Comparing external and internal dorsal-spine bands to interpret the age and growth of the giant lantern shark, Etmopterus baxteri (Squaliformes: Etmopteridae)

Irvine, Sarah, Stevens, John and Laurenson, Laurie 2006, Comparing external and internal dorsal-spine bands to interpret the age and growth of the giant lantern shark, Etmopterus baxteri (Squaliformes: Etmopteridae), Environmental biology of fishes, vol. 77, no. 3-4, pp. 253-264.

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Title Comparing external and internal dorsal-spine bands to interpret the age and growth of the giant lantern shark, Etmopterus baxteri (Squaliformes: Etmopteridae)
Formatted title Comparing external and internal dorsal-spine bands to interpret the age and growth of the giant lantern shark, Etmopterus baxteri (Squaliformes: Etmopteridae)
Author(s) Irvine, Sarah
Stevens, John
Laurenson, Laurie
Journal name Environmental biology of fishes
Volume number 77
Issue number 3-4
Start page 253
End page 264
Publisher Springer - Verlag
Place of publication Dordrecht, Netherlands
Publication date 2006-12
ISSN 0378-1909
1573-5133
Keyword(s) dorsal spine
deepwater dogfish
Francis model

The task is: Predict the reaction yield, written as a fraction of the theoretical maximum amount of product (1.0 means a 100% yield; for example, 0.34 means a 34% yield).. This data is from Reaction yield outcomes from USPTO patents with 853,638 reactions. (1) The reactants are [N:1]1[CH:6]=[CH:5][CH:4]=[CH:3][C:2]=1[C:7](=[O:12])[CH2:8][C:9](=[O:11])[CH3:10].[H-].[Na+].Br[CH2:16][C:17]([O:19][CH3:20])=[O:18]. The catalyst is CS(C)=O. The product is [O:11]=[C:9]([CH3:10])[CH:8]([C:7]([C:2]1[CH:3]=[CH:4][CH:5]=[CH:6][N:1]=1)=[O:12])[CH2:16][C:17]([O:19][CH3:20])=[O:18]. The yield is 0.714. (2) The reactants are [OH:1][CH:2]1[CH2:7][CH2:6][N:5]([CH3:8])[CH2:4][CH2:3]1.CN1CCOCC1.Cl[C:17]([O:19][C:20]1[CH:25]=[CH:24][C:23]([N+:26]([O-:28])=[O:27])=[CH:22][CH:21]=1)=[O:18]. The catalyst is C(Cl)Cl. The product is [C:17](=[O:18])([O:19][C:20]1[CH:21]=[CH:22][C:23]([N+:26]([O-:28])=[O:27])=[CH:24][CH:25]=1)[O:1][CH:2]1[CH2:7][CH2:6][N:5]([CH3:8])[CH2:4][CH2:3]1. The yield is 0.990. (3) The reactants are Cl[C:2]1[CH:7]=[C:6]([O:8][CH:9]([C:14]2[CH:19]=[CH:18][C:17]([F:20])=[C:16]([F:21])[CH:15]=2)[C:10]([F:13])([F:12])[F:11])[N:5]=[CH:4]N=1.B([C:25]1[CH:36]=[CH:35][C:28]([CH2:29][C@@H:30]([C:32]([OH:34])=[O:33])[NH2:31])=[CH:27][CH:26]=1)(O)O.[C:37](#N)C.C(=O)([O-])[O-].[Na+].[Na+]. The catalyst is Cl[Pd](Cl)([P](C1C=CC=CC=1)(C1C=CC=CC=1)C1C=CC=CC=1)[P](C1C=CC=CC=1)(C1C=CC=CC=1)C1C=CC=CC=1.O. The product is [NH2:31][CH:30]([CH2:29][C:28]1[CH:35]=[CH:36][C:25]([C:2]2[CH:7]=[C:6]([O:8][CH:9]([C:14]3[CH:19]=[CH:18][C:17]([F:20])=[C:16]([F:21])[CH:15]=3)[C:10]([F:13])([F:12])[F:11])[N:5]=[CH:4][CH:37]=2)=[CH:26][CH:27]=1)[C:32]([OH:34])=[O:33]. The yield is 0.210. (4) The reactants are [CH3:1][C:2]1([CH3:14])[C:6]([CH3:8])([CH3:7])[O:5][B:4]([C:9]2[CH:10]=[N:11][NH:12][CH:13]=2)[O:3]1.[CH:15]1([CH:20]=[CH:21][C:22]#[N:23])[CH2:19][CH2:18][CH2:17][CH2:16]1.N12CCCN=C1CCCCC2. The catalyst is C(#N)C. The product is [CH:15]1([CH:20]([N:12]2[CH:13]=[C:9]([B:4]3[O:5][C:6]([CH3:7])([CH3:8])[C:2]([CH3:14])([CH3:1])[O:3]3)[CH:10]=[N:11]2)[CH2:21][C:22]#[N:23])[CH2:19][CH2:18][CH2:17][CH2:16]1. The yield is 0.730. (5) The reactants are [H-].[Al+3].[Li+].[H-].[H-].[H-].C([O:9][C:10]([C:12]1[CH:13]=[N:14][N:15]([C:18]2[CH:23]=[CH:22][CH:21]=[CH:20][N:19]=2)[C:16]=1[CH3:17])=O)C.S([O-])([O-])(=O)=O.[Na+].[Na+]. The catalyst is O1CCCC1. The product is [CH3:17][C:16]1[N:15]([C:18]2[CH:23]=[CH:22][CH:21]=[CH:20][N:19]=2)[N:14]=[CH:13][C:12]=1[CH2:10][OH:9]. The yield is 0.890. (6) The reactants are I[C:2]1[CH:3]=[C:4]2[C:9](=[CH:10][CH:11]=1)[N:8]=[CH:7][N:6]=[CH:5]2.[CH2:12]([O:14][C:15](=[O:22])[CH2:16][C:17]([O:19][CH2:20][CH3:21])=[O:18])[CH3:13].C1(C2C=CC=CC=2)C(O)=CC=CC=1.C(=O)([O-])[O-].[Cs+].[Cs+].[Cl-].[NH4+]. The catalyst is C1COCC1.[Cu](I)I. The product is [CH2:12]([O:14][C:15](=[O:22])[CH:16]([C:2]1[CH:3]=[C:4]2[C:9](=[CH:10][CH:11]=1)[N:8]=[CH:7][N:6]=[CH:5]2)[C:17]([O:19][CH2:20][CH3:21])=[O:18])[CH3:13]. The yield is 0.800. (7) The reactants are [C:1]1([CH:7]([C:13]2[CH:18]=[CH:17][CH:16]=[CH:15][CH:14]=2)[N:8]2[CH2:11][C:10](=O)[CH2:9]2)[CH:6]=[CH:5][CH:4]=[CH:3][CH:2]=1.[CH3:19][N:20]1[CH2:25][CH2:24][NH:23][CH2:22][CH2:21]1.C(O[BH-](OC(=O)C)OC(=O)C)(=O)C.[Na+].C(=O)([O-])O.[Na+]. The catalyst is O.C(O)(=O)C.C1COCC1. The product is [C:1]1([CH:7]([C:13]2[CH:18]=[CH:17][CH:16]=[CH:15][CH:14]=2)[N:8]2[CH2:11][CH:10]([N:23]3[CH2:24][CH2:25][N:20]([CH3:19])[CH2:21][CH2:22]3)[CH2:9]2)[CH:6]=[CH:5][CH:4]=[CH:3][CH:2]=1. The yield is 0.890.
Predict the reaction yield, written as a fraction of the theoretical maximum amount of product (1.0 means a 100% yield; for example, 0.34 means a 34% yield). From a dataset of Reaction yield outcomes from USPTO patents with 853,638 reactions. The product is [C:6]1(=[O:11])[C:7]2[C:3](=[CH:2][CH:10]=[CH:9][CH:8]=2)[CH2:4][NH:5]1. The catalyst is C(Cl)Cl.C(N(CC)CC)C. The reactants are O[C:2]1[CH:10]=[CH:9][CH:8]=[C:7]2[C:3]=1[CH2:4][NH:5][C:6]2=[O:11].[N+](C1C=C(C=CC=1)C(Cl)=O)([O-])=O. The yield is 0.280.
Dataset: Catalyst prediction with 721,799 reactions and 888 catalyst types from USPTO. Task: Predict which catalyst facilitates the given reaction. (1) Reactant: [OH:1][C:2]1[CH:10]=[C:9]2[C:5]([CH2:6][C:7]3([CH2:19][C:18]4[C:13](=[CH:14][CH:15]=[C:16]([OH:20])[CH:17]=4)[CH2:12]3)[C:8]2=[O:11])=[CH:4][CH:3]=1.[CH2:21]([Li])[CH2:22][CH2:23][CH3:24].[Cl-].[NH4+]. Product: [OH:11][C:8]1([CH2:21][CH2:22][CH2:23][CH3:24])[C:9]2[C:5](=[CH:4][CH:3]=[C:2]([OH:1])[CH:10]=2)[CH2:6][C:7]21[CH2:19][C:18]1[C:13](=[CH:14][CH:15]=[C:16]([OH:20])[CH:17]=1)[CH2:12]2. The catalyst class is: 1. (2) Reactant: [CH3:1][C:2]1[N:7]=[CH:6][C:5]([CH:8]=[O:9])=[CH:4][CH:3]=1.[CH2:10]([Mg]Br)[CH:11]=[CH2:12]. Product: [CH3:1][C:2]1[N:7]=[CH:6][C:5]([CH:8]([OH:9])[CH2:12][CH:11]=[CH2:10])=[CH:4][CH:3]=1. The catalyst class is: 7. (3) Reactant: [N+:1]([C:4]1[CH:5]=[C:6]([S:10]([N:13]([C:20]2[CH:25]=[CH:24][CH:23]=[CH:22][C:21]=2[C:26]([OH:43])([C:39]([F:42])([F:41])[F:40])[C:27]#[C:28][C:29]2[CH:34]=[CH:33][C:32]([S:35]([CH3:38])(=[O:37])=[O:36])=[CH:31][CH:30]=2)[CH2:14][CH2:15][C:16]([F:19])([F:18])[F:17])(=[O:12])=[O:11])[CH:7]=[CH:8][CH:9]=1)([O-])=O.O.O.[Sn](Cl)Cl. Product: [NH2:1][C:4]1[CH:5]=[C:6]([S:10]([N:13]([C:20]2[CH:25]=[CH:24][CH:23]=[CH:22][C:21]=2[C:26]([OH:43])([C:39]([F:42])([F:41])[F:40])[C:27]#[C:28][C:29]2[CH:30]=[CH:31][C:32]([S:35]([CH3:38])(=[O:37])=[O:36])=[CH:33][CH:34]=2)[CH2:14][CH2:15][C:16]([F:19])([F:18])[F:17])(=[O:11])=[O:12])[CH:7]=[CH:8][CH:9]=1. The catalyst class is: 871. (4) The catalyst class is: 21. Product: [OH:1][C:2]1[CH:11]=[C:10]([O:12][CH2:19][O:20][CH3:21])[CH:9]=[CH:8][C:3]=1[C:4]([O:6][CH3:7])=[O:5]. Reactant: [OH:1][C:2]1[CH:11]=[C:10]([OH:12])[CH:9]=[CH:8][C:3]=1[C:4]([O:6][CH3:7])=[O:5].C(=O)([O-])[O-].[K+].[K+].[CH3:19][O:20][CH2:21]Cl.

Summary The giant lantern shark, Etmopterus baxteri, is taken as bycatch of commercial fisheries that operate in deepwater off southeastern Australia. Bands on the second dorsal spine were used to obtain age estimates. The number of bands on the external surface of the spine and within the inner dentine layer increased with animal length. Most spines had more bands on the external surface, and the rate of band formation was significantly different between the external surface and the inner dentine layer. Females had a maximum of 57 external bands and 26 internal bands, while males had up to 48 external bands and 22 internal bands. Age estimates from external bands suggest maturity (A 50) at 20 years for males and 30 years for females. Internal band age estimates suggest maturity at 10.5 years for males and 11.5 years for females. Although there is a large discrepancy between these two preliminary (i.e., unvalidated) age estimates, they both suggest that E. baxteri is a long-lived and late maturing species that is likely to be susceptible to over fishing.
Language eng
Field of Research 060205 Marine and Estuarine Ecology (incl Marine Ichthyology)
HERDC Research category C1 Refereed article in a scholarly journal
Copyright notice ©2006, Springer Science+Business Media B.V.
Persistent URL http://hdl.handle.net/10536/DRO/DU:30003840

Document type: Journal Article
Collection: School of Life and Environmental Sciences
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